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Nissan CEO Carlos Ghosn plans deep dive to repair Mitsubishi's image

Priority is to rebuild trust in Mitsubishi: Ghosn

As the new chairman-elect of the Mitsubishi Motors board, Nissan's chairman and chief executive officer, Carlos Ghosn, has two priorities: Help the troubled Japanese carmaker regain consumer trust and return it to a growth path.

The turnaround effort will be led by Mitsubishi's chief executive officer, Osamu Masuko, and its employees, with support from Nissan, while Ghosn's role would be more of governance at the top.

"I will be responsible for the governance and making sure that there is a good mid-term plan [and] there is transparency into the company," Ghosn told CNBC's "Squawk Box" on Friday, adding there was a need to maintain Mitsubishi's identity as a company and its autonomy.

In response to a question, Ghosn hinted that there likely wouldn't be any sweeping job cuts or plant closures after Nissan completed the acquisition of a controlling 34 percent stake in the company on Thursday.

In turn, Mitsubishi will become part of the global alliance between Nissan and Renault. With combined vehicle sales of 10 million units in fiscal year 2016 - it will put the alliance among the world's top three automotive groups by volume.

Reuters said Nissan made a 237 billion yen ($2.29 billion) investment into Mitsubishi. As part of the investment, Nissan has nominated four representatives to the Mitsubishi board, including Ghosn.

Earlier this year, Mitsubishi admitted that it falsified fuel economy test data for its cars to make emissions levels look more favorable.

Carlos Ghosn, chairman and chief executive officer of Renault and Nissan Motor, left, shakes hands with Osamu Masuko, chairman and chief executive officer of Mitsubishi Motors, at a news conference in Tokyo, on Thursday, Oct. 20, 2016.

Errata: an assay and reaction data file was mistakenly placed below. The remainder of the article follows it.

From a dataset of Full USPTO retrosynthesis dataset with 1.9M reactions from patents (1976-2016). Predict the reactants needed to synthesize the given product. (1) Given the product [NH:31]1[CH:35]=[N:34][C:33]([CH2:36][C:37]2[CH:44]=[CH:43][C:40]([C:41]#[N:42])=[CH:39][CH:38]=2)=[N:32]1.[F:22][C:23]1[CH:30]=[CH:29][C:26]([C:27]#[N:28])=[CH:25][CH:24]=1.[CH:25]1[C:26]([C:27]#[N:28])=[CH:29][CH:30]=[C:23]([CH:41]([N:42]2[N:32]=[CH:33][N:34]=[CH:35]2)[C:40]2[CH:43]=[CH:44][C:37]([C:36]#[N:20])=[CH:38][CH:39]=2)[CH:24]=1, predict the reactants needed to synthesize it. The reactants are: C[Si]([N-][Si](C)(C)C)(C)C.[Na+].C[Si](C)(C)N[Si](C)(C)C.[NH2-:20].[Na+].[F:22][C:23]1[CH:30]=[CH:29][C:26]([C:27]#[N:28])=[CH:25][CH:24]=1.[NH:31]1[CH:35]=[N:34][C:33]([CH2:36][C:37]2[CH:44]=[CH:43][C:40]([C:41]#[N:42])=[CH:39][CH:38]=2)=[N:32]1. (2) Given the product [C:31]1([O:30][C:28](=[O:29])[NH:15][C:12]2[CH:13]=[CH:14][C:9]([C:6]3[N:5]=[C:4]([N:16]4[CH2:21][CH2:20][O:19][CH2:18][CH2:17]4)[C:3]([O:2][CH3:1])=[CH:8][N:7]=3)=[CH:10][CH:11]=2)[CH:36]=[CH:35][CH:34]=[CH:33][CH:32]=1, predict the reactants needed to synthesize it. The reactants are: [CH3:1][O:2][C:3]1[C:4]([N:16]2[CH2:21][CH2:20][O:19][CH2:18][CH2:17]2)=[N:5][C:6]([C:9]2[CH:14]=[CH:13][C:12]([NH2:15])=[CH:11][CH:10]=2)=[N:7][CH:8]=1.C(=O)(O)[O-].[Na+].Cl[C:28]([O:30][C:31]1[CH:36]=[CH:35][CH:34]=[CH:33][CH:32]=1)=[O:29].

Yuya Shino | Bloomberg | Getty Images

The company said the test manipulation involved 625,000 vehicles produced since mid-2013, which included its eK mini-wagon, as well as 468,000 similar cars it made for Nissan.

It wasn't the first time the Japanese automaker was embroiled in a scandal. In 2000, Mitsubishi revealed it covered up safety records and customer complains. Four years later, it admitted to broader problems going back decades, leading to Japan's worst automotive recall scandal at that time.

Ghosn's strategy to address the damage from the current fuel economy charges was to go after the root causes. He said it was "too simplistic" to dismiss the problem as the work of a handful of "bad guys doing bad things."

He explained the root causes lay in the organization's process, mindset and was part of the corporate culture. That needed to be identified and changed quickly, he said.

"The fact that Mitsubishi had many problems like this in the past means that the management did not go to the root causes, did not understand exactly what was behind this kind of behavior and, in consequence, it repeated," Ghosn said.

"That's why I will be insisting to make sure that we go to the root causes of the problem and obviously bring significant solution in order for this to never repeat in the future."

Nissan and Mitsubishi would collaborate on purchasing decisions, localization and plant utilization. The two companies will also hare technologies and work to expand their presence in developed and emerging markets.

In a press release, Nissan said through the partnership with Mitsubishi, it would target synergy benefits worth 24 billion yen in fiscal 2017, which it expects to rise to 60 billion yen in fiscal 2018 and beyond.

"The synergies already identified are massive on the bottomline of Mitsubishi but also significant on the bottomline of Nissan," Ghosn told CNBC on Friday.

Investors cheered the move in the stock market, with Mitsubishi Motor shares up 2.61 percent and Nissan shares up 1.14 percent in mid-morning trade.

CNBC's Phillip Tutt contributed to this report.

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